The days of credit card passwords might be drawing to a close. Mastercard is currently rolling out its Identity Check Mobile payment technology application in Europe. It uses biometrics — like fingerprints or facial recognition — to verify a cardholder’s identity, simplifying online shopping.

Initial markets include the UK, Austria, Belgium, Czech Republic, Denmark, Finland, Germany, Hungary, the Netherlands, Norway, Spain, and Sweden.

  • EXECUTIVE EDUCATION : Which-50 and ADMA are introducing a one day classroom-based digital transformation education program for senior executives lead by visiting US subject matter expert Courtney Hunt PhD.  Places are strictly limited.

Trials have already been held in the US, Canada and the Netherlands. Further global expansion is planned for in 2017.

Most existing identity verification methods take shoppers away from a retailer’s web site or mobile app, where they are often required to remember and enter a password. The problem for retailers is that the process can be time-consuming. Cart abandonment is a problem, as are declined transactions when passwords are incorrectly entered.

The card company said its app eliminates the need for cardholders to recall passwords, dramatically speeding up the digital checkout experience while also improving security. Cardholders can verify their identity by using the fingerprint scanner on their smartphone or via facial recognition technology by taking a “selfie” photo.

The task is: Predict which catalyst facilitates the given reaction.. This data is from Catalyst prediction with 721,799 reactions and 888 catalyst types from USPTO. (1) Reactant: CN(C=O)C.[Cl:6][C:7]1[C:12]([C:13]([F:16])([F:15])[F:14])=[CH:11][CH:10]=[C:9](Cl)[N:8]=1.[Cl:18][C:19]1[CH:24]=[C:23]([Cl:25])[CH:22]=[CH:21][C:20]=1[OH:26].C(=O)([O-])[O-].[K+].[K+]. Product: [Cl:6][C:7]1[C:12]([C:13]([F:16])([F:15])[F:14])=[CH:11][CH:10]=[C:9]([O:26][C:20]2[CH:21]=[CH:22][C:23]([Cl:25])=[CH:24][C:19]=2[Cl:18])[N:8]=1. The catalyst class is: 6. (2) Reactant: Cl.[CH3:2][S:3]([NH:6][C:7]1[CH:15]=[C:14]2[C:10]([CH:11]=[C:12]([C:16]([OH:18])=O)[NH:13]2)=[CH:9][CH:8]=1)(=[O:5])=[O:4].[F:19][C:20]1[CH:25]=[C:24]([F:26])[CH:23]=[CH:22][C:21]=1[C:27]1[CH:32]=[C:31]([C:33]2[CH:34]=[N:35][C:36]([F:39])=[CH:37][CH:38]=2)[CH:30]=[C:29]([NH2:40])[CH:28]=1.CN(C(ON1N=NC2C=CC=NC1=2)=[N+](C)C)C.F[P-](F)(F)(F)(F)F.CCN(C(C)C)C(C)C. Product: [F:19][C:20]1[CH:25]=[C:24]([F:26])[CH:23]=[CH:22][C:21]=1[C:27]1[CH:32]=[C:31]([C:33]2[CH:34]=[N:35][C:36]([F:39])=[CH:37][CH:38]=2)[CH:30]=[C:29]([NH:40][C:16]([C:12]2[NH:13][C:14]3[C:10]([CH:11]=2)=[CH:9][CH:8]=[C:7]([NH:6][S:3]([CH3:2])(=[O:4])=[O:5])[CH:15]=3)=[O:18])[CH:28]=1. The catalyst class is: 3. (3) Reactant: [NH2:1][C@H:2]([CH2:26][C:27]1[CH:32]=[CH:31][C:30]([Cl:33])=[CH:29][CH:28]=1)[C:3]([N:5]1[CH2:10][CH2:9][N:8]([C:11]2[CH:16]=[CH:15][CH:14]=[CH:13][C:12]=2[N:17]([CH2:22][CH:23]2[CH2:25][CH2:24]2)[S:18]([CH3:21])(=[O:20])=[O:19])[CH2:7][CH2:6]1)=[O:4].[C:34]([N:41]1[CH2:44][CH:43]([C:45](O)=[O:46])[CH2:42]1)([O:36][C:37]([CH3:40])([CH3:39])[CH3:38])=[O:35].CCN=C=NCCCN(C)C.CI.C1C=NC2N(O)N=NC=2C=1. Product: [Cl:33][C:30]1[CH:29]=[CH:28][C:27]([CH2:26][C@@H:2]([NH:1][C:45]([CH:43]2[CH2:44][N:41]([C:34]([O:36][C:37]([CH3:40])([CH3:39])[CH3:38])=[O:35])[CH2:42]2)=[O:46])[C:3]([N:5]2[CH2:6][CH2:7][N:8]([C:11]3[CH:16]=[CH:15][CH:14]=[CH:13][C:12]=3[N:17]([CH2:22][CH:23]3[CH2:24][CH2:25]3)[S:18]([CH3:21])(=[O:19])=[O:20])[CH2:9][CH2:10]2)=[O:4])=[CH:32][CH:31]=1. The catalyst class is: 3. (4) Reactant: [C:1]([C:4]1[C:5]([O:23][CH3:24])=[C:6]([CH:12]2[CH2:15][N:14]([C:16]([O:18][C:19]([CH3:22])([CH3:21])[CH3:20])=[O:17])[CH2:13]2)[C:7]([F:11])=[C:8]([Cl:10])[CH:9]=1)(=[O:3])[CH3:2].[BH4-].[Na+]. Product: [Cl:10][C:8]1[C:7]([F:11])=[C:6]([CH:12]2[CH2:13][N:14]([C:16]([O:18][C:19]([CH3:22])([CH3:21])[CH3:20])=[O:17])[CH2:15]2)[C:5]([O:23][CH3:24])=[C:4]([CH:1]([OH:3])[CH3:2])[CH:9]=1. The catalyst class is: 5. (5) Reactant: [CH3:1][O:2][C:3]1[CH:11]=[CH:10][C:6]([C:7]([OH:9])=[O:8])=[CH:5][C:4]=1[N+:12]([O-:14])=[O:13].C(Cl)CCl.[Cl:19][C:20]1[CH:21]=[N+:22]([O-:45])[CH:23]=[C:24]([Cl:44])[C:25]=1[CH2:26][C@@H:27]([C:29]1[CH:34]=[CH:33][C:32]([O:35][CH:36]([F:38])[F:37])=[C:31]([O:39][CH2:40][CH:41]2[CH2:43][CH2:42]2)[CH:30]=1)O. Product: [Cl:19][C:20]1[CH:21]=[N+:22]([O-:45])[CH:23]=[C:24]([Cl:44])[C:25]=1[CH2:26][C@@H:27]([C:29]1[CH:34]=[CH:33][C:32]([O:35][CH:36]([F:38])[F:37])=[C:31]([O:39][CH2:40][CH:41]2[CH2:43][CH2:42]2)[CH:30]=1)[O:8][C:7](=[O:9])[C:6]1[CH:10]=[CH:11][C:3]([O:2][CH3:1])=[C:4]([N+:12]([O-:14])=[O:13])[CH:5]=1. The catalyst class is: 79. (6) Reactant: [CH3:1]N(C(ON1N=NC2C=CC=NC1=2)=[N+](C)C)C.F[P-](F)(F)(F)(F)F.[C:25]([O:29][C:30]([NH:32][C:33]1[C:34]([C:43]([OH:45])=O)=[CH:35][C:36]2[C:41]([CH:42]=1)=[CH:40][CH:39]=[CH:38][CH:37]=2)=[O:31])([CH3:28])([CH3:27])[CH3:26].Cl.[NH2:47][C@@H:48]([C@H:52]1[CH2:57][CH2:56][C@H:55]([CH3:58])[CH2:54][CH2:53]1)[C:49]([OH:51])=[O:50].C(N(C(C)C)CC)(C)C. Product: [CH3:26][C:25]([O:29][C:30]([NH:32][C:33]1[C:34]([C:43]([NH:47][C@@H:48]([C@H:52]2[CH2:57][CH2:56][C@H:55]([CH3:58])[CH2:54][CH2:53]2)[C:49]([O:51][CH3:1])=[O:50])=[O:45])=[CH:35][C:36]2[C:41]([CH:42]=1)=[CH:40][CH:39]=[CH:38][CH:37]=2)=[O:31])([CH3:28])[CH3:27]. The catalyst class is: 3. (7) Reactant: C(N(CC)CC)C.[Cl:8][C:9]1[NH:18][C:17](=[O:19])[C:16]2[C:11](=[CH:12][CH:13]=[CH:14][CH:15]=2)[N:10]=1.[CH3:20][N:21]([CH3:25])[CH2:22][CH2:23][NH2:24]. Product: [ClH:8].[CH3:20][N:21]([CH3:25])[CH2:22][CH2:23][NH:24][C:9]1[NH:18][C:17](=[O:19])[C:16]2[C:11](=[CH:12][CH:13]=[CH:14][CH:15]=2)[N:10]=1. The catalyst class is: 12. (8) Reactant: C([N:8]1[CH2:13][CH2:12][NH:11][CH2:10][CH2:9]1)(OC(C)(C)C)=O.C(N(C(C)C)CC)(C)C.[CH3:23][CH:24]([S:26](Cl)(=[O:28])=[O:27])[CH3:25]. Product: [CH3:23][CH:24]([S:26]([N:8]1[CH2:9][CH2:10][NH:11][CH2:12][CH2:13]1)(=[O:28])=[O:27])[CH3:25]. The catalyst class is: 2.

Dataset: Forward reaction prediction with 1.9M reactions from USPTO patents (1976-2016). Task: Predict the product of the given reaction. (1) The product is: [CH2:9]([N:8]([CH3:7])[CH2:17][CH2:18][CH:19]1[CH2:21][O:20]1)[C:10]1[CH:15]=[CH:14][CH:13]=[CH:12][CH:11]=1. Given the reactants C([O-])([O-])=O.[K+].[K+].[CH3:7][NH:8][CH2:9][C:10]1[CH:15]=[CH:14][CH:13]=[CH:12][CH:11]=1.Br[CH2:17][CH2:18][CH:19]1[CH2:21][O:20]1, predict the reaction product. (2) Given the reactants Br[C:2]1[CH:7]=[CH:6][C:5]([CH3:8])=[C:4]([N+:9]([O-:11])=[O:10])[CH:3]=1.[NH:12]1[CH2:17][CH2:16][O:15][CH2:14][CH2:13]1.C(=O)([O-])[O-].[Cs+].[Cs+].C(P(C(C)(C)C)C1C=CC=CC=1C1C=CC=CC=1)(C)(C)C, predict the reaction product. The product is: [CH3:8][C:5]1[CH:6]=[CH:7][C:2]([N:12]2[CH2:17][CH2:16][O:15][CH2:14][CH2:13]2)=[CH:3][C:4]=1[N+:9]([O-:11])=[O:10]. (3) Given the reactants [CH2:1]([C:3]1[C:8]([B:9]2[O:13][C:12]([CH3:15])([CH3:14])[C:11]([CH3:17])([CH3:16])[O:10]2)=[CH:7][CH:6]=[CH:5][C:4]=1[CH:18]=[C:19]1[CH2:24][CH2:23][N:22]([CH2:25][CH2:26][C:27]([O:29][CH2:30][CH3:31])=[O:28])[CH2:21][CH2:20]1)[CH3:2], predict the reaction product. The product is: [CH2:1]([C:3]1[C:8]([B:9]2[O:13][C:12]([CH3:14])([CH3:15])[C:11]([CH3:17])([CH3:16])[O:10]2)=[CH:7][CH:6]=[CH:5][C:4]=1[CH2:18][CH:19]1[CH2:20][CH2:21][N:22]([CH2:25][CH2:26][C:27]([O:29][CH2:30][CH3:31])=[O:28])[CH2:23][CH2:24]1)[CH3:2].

“We are relentlessly focused on making the online payment experience near frictionless, without making any compromises on safety and security,” said Ajay Bhalla, president of Enterprise Risk & Security, Mastercard.

“This is a significant milestone in the evolution of payments. Shopping in person has been revolutionised thanks to advances like contactless cards, mobile payments and wearables, and now we are making Identity Check Mobile a reality for online shopping in Europe and, soon, the world.”

The move comes after trials and research discovered European consumers prefer biometric payments to current systems that rely on passwords.

Previous post

Amazon, Google, and the Giant Vampire Squid Wars

Next post

Artificial Intelligence could double economic growth in developed countries: Accenture